While decorating the Christmas tree with my daughter, I had an ear on two Charlie Brown Christmas shows. One first appeared in my childhood, the original Charlie Brown special with those musical themes that became part of the culture, and the lovely scene of Linus reading the story of the shepherds from Luke’s gospel. This show was followed by a special I had never seen, and in one segment, Lucy is giving Christmas greetings to Charlie Brown. She wishes him peace in this season and he asks her a good question, one that was present in the music on that older show, in the song “Christmas Time is Here.”
Christmas time is here
We’ll be drawing near
Oh, that we could always see
Such spirit through the year
Charlie Brown wonders aloud, “Why can’t it be that way all year long?”
And Lucy responds: “What are you, a fanatic?”
I suspect this was the same question on the minds of the Pharisees when they took a long walk to see what all the fuss was about with this man, John, baptizing in the wilderness. We read that he wore skins, and lived on locusts and wild honey. I imagine him resembling a well-ripened hiker. John was not the sort of person you would be inclined to invite indoors for dinner and conversation, more of a holy madman, a real wild thing.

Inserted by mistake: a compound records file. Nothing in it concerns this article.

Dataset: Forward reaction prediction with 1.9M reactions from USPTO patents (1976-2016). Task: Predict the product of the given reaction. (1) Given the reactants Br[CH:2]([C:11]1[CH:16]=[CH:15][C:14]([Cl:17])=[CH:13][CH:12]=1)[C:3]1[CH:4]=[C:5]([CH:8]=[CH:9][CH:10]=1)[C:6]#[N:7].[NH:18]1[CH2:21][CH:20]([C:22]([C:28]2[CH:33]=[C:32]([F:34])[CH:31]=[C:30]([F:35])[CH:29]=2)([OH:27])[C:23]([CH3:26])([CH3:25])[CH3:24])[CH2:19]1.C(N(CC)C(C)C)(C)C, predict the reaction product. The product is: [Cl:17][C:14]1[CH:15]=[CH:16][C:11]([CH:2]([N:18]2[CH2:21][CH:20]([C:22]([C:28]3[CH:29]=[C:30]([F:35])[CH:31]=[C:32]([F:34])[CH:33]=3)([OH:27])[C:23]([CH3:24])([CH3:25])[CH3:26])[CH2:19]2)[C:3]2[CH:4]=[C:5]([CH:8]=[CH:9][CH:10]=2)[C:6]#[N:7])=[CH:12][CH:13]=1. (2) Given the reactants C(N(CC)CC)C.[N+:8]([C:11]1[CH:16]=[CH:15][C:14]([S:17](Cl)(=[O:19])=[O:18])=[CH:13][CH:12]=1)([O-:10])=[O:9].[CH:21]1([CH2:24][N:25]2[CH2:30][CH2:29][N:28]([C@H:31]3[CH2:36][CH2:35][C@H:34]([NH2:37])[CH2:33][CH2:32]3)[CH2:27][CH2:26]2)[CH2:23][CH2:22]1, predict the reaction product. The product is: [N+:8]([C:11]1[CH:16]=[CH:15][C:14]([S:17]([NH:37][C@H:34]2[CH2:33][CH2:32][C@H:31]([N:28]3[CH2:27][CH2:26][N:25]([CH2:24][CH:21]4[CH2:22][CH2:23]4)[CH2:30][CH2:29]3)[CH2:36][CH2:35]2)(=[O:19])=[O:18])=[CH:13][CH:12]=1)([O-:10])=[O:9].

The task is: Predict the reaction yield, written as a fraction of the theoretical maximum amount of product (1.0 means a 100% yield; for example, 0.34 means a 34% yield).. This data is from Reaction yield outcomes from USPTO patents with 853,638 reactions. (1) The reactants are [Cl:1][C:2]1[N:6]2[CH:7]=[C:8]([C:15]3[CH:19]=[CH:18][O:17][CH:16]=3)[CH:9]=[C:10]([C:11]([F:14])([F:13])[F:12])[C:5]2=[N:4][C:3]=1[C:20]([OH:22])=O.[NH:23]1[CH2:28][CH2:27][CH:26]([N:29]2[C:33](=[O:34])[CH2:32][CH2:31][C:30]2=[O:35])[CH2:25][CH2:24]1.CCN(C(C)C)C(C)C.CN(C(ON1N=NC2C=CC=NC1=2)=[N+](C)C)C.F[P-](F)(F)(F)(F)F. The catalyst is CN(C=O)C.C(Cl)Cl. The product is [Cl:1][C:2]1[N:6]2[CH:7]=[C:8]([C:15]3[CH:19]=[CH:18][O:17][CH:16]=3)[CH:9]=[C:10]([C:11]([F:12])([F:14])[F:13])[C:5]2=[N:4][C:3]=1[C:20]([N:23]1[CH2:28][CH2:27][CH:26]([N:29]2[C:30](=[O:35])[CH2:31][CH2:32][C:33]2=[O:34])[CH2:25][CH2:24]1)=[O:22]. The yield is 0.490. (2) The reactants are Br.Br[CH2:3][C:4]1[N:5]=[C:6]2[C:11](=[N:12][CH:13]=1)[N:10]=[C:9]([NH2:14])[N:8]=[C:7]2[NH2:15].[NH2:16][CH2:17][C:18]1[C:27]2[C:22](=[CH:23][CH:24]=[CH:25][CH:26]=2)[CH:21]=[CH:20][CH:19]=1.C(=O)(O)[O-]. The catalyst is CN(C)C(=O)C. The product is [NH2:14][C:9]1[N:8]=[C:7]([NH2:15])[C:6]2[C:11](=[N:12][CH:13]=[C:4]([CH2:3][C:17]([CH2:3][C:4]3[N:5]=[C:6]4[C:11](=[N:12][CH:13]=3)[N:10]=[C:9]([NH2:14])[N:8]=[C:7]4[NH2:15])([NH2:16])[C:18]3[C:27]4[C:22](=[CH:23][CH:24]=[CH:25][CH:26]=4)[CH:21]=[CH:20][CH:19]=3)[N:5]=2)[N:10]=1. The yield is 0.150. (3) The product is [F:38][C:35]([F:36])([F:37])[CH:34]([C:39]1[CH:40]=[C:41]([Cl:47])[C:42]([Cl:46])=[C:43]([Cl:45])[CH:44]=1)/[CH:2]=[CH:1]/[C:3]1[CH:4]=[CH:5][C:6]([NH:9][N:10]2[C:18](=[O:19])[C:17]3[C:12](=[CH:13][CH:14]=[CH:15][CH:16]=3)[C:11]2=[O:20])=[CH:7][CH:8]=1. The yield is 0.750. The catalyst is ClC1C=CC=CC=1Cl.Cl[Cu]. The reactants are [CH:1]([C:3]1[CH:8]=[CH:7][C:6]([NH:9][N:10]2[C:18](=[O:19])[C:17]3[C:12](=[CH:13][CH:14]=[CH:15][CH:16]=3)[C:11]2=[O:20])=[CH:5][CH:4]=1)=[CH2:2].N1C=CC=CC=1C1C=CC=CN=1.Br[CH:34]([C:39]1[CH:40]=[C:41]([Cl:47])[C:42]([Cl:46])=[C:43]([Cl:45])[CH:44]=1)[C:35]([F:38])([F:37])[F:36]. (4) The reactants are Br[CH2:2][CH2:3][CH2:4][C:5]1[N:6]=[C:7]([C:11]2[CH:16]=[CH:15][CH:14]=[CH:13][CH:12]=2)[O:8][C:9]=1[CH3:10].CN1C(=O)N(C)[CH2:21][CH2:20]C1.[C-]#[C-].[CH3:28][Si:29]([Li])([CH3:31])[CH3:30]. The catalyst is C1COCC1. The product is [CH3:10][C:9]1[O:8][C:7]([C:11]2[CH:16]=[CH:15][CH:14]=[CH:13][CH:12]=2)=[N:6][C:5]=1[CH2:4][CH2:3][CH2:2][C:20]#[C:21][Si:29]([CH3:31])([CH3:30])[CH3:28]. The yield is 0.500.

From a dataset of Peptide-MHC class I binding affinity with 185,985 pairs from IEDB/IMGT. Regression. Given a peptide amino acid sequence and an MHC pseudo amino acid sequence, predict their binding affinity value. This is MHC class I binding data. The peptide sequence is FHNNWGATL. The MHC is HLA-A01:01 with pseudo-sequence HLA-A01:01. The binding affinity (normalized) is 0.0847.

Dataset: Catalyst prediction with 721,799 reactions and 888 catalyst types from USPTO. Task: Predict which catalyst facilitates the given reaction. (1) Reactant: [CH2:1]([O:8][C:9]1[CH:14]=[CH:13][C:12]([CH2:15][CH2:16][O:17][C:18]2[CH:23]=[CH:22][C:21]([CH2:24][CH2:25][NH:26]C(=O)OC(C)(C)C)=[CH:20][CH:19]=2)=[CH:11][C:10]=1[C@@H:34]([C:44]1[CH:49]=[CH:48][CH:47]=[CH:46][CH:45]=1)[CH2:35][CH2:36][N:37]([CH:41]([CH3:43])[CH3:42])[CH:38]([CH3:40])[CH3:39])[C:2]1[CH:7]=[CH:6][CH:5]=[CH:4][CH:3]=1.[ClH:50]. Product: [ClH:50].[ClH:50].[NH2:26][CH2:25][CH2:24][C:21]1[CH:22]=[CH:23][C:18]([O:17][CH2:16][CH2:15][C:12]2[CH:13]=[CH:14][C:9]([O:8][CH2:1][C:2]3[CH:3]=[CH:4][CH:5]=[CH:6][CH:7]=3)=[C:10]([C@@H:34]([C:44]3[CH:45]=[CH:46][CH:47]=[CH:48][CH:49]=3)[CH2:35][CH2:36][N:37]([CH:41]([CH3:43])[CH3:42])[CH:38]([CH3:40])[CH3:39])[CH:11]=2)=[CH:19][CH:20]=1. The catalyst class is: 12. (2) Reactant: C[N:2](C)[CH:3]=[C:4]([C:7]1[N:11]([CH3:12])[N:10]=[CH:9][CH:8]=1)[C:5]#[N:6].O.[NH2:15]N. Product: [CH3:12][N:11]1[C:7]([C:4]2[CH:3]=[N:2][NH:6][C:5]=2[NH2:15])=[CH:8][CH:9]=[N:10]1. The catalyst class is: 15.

I remember one long ago Christmas when I went to see a special exhibit at the Abby Aldrich Rockefeller Folk Art Museum in Williamsburg. The museum had on display a collection of paintings by Edward Hicks. He was a sign and coach painter in Pennsylvania, a Quaker born in 1780. He is best known for the work I saw that day, a series of paintings on the subject of The Peaceable Kingdom, that land of wonders described by the prophet Isaiah.
The other night I dreamed of being back in Williamsburg, where my family lived in my high school and college years. In the dream I walked on Duke of Gloucester Street, that main road of the restored area, as proper and well-maintained a place as you can imagine, and as I walked I met a lion. I wondered what he was doing loose in Williamsburg, and I asked him, though I was a bit afraid to hear the answer. He was looking for me, he said, and we walked along together, my hand on his mane.
The motto of Abby Aldrich, as we used to familiarly call the museum, is “That the future may learn from the past.” That’s a nice way of saying that those of us who don’t learn from the past will be doomed to repeat it, and when we turn on the TV or listen to the radio and the news every day includes the number who have been killed violently the day before, we have to wonder if we have learned anything. When will that day come, the day Isaiah describes, “when the earth will be full of the knowledge of the Lord as the waters cover the sea?” When will we be as filled with God as the ocean floors and basins are filled with ocean waters?